Then it was on to the new album from Opium Warlords, Taste My Sword of Understanding [3/5], on what is quick becoming one of the hippest labels to be on, Svart Records. I remember checking out their first album, We Meditate Under the Pussy in the Sky, a couple of years ago, and enjoying it quite a bit, and the same with this second offering. A fine listen of traditional doom with some oddball leanings. I have a feeling this one could be a grower, and I do have a desire to listen to it again soon. I think that might be because I feel like I didn’t quite “get it”, as well as the fact that Svart is usually a seal of quality these days.
Then it was on to some technical death metal from the USA, with the new album from Pillory, Evolutionary Miscarriage [3/5]. Another band I wasn’t familiar with, and another enjoyable, if not entirely groundbreaking or surprising, listen. When it comes to death metal, I’ve always been a bit more into the eerier sounding stuff, like the latest Morbus Chron album, Sweven, over this technical stuff that’s very popular at the moment. Nonetheless, I do like to keep up with what’s happening in “the scene”, as it were.
And right now, I’m finishing off the new Powerwolf compilation on Metal Blade, The History of Heresy I (2004–2008) [4/5]. I’ve really enjoyed this German power metal band’s last couple of albums, and they were fantastic live at Hellfest 2014. Great stuff to chuck on if you fancy something fairly simple and heavy, with plenty of catchy riffs, great vocals, and a good-humoured werewolf theme running through their stuff. This isn’t simpleton nonsense like Steel Panther, though, but a good bit of dry humour running through otherwise catchy and melodic metal that could easily stand strongly on its own without the gimmick. This compilation is a re-release of the now-hard-to-find first two albums from them, so it’s been interesting hearing these for the first time. I’ve also realised that whenever I listen to Powerwolf, it just makes me happy.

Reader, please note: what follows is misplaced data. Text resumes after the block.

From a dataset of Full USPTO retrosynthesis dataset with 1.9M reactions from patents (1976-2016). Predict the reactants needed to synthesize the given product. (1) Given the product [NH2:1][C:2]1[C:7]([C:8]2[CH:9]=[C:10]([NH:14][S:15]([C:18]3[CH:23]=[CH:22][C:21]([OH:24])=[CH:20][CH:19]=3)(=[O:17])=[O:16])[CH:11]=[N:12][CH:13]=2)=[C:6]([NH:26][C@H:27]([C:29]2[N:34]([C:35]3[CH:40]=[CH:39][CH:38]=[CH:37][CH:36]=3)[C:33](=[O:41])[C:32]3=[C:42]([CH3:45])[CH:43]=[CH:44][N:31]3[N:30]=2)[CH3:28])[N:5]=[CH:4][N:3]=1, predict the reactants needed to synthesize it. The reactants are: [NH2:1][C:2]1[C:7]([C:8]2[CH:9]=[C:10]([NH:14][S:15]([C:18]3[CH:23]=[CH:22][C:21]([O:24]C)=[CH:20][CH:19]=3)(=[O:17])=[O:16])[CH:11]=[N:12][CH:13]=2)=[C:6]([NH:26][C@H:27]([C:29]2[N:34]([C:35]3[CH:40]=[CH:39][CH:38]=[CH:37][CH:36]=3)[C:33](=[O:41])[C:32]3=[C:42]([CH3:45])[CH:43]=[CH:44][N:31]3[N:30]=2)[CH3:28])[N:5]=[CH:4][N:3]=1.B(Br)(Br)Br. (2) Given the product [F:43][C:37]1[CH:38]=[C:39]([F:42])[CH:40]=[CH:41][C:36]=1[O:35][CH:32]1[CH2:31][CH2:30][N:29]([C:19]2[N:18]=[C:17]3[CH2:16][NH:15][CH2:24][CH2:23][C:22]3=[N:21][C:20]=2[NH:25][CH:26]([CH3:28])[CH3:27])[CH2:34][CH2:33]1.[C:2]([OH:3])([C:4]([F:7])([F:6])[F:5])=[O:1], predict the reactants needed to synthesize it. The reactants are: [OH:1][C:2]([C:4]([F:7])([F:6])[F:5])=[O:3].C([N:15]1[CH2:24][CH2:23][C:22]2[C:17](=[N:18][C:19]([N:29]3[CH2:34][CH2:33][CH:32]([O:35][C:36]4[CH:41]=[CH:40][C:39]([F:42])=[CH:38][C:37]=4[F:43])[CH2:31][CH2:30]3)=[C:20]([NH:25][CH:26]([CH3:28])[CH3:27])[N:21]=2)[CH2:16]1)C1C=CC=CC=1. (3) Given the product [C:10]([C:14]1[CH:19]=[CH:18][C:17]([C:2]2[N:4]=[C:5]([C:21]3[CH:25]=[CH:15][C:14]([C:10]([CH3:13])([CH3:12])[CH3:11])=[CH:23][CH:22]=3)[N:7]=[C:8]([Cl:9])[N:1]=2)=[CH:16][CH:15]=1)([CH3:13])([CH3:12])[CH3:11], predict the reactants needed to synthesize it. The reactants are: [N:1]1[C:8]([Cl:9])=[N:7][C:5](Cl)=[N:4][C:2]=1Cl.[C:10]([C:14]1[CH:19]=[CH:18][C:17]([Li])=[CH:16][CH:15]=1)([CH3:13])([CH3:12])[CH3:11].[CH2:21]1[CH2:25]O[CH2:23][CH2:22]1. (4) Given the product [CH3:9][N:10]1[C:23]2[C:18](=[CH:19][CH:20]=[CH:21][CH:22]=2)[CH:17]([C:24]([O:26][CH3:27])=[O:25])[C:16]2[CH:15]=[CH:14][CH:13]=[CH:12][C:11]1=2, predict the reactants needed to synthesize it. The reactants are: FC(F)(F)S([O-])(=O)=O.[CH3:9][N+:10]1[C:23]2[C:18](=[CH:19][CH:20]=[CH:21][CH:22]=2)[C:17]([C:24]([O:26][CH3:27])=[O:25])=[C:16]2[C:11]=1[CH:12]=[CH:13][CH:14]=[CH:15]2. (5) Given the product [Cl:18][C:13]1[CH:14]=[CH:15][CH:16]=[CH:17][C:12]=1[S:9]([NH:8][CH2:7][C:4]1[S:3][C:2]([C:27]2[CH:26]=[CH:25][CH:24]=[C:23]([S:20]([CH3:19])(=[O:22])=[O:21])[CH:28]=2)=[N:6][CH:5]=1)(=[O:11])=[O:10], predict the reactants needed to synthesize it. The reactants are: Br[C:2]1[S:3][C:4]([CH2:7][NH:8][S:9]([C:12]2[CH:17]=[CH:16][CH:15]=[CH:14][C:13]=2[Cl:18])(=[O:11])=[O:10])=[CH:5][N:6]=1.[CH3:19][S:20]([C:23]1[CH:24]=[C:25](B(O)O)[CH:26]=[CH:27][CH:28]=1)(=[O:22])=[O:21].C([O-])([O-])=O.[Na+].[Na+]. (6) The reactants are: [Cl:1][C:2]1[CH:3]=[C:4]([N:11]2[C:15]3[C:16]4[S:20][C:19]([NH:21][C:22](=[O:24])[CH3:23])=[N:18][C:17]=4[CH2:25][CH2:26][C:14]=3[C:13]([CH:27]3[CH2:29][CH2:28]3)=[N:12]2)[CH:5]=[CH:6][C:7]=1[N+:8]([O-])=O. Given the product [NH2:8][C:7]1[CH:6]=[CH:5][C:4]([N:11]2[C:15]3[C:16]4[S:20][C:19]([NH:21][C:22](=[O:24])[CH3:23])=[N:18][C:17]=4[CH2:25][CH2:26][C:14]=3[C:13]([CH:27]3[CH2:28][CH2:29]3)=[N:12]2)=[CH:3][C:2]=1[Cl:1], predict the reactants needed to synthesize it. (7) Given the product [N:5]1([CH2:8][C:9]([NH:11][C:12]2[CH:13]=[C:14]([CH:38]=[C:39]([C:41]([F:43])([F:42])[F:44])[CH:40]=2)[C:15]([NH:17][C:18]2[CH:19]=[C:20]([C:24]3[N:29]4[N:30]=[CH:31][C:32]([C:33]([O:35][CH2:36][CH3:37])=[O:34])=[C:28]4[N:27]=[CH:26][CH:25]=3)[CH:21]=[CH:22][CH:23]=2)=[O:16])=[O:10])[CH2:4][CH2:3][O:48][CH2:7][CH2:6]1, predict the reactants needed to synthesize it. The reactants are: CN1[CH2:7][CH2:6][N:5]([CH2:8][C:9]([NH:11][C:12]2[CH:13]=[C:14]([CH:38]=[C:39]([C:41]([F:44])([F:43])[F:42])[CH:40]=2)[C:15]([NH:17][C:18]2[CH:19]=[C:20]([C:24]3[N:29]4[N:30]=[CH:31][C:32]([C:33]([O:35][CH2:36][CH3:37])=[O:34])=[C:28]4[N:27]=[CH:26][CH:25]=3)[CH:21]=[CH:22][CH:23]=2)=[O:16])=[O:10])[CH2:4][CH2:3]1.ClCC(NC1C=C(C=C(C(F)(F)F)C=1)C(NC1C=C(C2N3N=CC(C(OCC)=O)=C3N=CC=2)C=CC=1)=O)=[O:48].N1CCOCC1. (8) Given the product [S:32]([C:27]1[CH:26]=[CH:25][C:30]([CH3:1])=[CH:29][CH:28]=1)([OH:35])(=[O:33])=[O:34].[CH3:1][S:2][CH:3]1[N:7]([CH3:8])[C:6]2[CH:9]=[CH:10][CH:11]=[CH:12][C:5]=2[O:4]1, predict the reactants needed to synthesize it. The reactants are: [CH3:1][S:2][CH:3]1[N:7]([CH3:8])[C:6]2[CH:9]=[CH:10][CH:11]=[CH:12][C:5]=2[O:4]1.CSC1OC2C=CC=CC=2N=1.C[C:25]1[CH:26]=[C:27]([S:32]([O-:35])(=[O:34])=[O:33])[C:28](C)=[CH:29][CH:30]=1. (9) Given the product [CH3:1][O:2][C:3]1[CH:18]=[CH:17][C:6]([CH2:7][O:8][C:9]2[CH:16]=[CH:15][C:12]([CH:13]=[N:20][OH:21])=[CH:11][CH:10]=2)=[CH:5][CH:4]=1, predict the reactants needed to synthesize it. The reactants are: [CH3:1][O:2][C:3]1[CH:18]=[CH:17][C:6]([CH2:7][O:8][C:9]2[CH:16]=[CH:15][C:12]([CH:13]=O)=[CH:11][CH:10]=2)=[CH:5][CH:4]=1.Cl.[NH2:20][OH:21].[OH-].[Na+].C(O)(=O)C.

My good friend Ally is coming over tonight. He’s decided to join me in the quest to watch those 1,001 movies. At last count, he was a good 30 films ahead of me too. We’re going to try to do three tonight: All the President’s Men, Tootsie, and Mad Max. Despite being really into the Fallout video games, I surprised myself when I came to the realisation that I haven’t seen any of the Mad Max films.
Also, yes, I was looking through some of the stuff I’ve been listening to lately for inspiration for a blog name, and really liked the new Pallbearer album, Foundations of Burden, so settled on that. Hope it does the trick over the course of this blog, which I’m sure will be something of a work in progress for a little while at least.
I also chucked Spotify links to all of the albums I listened to into the album artwork, so if you click them, you should be transported there for your listening pleasure. Until next time!